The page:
Good morning and welcome to Europe Express.
The debate around exempting green investments from the EU’s strict deficit-and-debt rules is bound to heat up among finance ministers congregating in Slovenia over the next two days. We’ll look at the arguments of each camp and what the odds are for changes to the Stability and Growth Pact being agreed.
Meanwhile, France is pledging to re-embark on cutting its budget deficit and debt as of next year, according to the country’s latest budget plan presented last night.
And further east, in Romania, we look at the latest troubles engulfing its prime minister, who could soon cement the country’s world record in ousting premiers in confidence votes.
This article is an onsite version of our Europe Express newsletter. Sign up here to get the newsletter sent straight to your inbox every weekday morning
Troubles with going green
EU capitals are only just beginning to grapple with just how far-reaching the economic implications of the green transition will be, writes Sam Fleming in Ljubljana. That includes the hefty burdens it will impose on public finances, which will be up for discussion among finance ministers in Slovenia today and tomorrow.
The EU is embarking on what promises to be a divisive debate over what the union’s budgetary rules should look like when they are reimposed following a Covid-19-induced pause.
While finance ministers agree fiscal support will have to be pared back as output returns to previous levels, there are big rifts over the speed of retrenchment and how — if at all — the fiscal rules should be adapted to account for debt blowouts over the past year and to better support future investment.
One particularly contentious aspect of this looming discussion is whether the Stability and Growth Pact should be changed to offer better incentives for green public spending. A paper from Zsolt Darvas and Guntram Wolff of the Bruegel think-tank, to be presented at the finance ministers’ meetings, shows the costs to the public purse of going green will be considerable.
During the course of this decade, achieving EU climate goals will require an increase in total green investment by about 2 percentage points of GDP annually, of which public investment will have to amount to between 0.5 per cent and 1 per cent of GDP, the paper finds. This means “the central policy challenge for finance ministries in the coming years will be to consolidate deficits while increasing green investment,” it argues.
While member states will have the tailwind of the €800bn Next Generation EU common borrowing programme to help pay for green investment projects, domestic budgetary constraints could push them in the opposite direction.
Fiscal rules tend to disadvantage investments by treating them as current expenses, which are impacted by EU deficit limits. Accordingly the Bruegel paper recommends the introduction of a “green fiscal pact” that exempts net green public investment from the debt and deficit rules of the Stability and Growth Pact.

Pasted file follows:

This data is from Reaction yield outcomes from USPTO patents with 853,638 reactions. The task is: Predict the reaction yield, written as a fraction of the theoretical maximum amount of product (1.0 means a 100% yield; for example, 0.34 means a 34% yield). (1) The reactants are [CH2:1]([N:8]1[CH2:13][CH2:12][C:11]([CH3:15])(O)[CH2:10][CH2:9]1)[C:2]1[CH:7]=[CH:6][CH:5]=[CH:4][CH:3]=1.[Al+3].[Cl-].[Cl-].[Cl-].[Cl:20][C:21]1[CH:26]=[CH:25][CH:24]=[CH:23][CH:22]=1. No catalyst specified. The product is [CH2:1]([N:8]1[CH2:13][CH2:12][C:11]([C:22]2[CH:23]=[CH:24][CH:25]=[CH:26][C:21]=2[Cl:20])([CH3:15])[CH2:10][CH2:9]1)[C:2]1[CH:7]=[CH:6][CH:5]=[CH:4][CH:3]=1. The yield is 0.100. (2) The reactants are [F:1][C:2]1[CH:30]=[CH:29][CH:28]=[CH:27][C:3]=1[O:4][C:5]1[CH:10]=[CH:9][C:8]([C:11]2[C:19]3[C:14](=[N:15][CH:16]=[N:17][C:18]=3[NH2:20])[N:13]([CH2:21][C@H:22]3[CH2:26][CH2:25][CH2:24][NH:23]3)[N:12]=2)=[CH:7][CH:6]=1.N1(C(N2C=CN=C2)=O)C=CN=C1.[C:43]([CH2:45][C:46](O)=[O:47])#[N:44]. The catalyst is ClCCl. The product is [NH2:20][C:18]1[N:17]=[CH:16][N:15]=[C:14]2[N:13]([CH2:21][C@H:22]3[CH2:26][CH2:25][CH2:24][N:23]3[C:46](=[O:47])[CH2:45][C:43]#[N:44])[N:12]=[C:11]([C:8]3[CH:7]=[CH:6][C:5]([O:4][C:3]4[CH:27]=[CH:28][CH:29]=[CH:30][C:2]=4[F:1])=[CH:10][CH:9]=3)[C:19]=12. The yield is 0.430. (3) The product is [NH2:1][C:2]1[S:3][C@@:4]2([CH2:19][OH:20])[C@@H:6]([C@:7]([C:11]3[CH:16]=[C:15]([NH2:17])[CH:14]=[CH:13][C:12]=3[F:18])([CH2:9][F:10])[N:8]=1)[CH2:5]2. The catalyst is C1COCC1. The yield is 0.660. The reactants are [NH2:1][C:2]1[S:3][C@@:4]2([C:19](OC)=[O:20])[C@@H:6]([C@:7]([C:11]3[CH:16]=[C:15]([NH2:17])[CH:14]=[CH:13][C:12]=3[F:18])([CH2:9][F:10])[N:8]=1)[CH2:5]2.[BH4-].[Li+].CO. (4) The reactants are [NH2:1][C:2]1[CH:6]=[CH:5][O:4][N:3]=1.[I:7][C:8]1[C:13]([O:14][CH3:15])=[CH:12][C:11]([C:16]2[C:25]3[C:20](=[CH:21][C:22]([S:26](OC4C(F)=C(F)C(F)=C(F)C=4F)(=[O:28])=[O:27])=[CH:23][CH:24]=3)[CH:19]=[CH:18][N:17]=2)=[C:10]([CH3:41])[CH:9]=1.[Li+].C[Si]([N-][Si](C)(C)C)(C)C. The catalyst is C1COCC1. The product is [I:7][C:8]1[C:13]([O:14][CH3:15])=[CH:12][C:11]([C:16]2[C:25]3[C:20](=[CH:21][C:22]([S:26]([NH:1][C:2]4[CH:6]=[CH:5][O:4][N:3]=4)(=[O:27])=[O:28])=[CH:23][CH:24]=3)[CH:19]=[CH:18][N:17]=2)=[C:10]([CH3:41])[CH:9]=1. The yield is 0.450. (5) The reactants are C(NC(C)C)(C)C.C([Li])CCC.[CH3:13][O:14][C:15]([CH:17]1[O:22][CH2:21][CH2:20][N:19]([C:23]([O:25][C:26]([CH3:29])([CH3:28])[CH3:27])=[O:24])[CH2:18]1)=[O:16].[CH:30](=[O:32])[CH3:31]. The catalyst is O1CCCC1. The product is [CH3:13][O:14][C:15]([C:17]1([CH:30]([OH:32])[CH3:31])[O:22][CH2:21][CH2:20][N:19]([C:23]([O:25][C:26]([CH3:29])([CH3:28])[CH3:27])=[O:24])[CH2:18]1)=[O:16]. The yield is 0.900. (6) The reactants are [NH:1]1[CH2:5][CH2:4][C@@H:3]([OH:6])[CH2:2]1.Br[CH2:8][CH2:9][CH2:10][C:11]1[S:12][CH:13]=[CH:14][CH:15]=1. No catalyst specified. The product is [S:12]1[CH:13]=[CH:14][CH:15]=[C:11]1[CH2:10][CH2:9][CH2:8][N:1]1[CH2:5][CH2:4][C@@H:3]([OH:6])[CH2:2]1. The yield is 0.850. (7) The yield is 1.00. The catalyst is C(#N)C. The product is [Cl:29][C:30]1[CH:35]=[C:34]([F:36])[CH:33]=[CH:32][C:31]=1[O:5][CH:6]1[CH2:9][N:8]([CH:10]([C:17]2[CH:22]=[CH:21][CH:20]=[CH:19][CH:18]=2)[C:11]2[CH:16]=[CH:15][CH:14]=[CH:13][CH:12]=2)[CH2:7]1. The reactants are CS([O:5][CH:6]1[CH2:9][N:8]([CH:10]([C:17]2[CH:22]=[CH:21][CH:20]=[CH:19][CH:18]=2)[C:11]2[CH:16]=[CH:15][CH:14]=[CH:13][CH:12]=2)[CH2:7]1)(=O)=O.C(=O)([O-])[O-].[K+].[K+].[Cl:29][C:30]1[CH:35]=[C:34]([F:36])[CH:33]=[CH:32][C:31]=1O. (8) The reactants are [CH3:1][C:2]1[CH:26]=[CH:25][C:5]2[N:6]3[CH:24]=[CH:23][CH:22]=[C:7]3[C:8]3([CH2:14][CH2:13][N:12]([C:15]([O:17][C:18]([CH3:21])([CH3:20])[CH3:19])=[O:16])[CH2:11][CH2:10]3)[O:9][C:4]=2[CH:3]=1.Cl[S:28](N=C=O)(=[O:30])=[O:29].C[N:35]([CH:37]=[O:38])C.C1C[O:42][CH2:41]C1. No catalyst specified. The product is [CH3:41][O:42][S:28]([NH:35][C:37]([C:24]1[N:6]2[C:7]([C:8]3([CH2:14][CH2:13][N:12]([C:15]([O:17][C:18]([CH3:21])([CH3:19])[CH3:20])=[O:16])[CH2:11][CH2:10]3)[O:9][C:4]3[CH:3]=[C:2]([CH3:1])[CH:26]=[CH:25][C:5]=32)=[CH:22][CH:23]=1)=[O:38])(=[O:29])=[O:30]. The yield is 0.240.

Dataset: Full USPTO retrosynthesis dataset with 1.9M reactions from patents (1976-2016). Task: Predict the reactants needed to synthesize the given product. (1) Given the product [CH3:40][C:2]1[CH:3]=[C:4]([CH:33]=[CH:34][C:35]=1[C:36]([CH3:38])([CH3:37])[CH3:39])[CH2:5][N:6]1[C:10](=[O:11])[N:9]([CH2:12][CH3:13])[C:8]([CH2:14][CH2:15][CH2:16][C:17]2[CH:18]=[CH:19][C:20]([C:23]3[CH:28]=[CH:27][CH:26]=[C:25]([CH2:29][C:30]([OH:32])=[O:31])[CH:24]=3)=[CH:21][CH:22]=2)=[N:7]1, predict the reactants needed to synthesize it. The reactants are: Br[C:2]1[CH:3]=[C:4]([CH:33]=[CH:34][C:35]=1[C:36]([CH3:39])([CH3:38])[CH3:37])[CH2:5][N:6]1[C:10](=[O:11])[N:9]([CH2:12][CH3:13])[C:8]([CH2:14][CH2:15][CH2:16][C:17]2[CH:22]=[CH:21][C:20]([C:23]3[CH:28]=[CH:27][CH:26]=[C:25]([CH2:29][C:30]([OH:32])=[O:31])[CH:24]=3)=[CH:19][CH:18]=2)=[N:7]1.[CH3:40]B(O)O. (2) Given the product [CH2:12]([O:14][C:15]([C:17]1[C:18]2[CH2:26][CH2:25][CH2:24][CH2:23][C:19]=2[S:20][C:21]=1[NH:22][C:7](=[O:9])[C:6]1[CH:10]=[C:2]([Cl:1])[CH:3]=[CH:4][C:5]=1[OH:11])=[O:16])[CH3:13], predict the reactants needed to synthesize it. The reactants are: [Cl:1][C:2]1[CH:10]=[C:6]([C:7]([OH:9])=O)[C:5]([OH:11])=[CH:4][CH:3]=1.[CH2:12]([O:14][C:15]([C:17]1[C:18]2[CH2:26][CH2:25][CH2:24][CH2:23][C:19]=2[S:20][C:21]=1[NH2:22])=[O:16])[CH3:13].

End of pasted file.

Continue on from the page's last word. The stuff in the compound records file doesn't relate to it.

Alongside that, the existing fiscal rules should be applied as flexibly as possible, the paper says, to prevent excessively draconian fiscal consolidation.
For instance, Bruegel assumes the commission would choose not to apply its standard metric of a 1/20th per annum reduction in debt ratios imposed on member states above the 60 per cent of GDP debt ceiling, given the brutal retrenchment this would imply for capitals including, notably, Italy.
The idea of a green investment rule in the EU has been under discussion for some time, but it is viewed with intense suspicion in frugal capitals, not least given the difficulties of accurately defining what constitutes green investment.
Finance ministers from countries including Austria, the Netherlands and Sweden made it clear in a joint paper published yesterday that they will take a tough line on post-pandemic changes to the EU’s fiscal rules — although they also left the door open to discussions of reform ideas.
The debate in Slovenia over the next couple of days should give an early indication as to whether ideas such as the green investment carve-out have the potential to garner widespread support, or are dead on arrival.
Should the Stability and Growth Pact be reformed? We want to know what you think. To take the poll, click here.
The fifth and final budget of the Macron administration outlined last night for 2022 by French finance minister Bruno Le Maire is not quite as austere and disciplined as he thought it would be before the Covid-19 pandemic struck last year, writes Victor Mallet in Paris.
Le Maire announced that the budget deficit target for next year was 4.8 per cent of GDP, down from this year’s 8.4 per cent but well in excess of the old and now-suspended EU deficit limit of 3 per cent.
Public sector debt has meanwhile surged from below 100 per cent of GDP to 116 per cent this year after Le Maire and Macron decided to support jobs and businesses through the worst of the lockdowns “whatever the cost”.